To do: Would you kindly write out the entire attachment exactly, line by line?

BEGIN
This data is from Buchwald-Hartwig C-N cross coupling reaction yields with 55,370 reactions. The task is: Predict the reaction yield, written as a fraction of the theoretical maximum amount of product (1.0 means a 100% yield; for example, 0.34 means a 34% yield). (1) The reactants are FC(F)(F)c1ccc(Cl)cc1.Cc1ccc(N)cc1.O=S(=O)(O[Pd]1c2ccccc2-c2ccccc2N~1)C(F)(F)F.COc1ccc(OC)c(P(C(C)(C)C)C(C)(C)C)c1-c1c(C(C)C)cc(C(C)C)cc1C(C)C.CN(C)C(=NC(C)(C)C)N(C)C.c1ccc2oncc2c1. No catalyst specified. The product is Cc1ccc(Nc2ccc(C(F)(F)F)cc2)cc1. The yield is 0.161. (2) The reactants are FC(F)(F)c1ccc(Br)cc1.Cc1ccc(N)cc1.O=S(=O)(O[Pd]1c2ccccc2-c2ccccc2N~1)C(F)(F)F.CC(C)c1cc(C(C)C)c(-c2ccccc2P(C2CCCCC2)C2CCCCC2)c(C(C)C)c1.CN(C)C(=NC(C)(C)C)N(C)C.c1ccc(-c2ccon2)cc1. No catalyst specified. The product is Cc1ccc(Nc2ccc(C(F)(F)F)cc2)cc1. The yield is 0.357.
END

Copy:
This data is from Buchwald-Hartwig C-N cross coupling reaction yields with 55,370 reactions. The task is: Predict the reaction yield, written as a fraction of the theoretical maximum amount of product (1.0 means a 100% yield; for example, 0.34 means a 34% yield). (1) The reactants are FC(F)(F)c1ccc(Cl)cc1.Cc1ccc(N)cc1.O=S(=O)(O[Pd]1c2ccccc2-c2ccccc2N~1)C(F)(F)F.COc1ccc(OC)c(P(C(C)(C)C)C(C)(C)C)c1-c1c(C(C)C)cc(C(C)C)cc1C(C)C.CN(C)C(=NC(C)(C)C)N(C)C.c1ccc2oncc2c1. No catalyst specified. The product is Cc1ccc(Nc2ccc(C(F)(F)F)cc2)cc1. The yield is 0.161. (2) The reactants are FC(F)(F)c1ccc(Br)cc1.Cc1ccc(N)cc1.O=S(=O)(O[Pd]1c2ccccc2-c2ccccc2N~1)C(F)(F)F.CC(C)c1cc(C(C)C)c(-c2ccccc2P(C2CCCCC2)C2CCCCC2)c(C(C)C)c1.CN(C)C(=NC(C)(C)C)N(C)C.c1ccc(-c2ccon2)cc1. No catalyst specified. The product is Cc1ccc(Nc2ccc(C(F)(F)F)cc2)cc1. The yield is 0.357.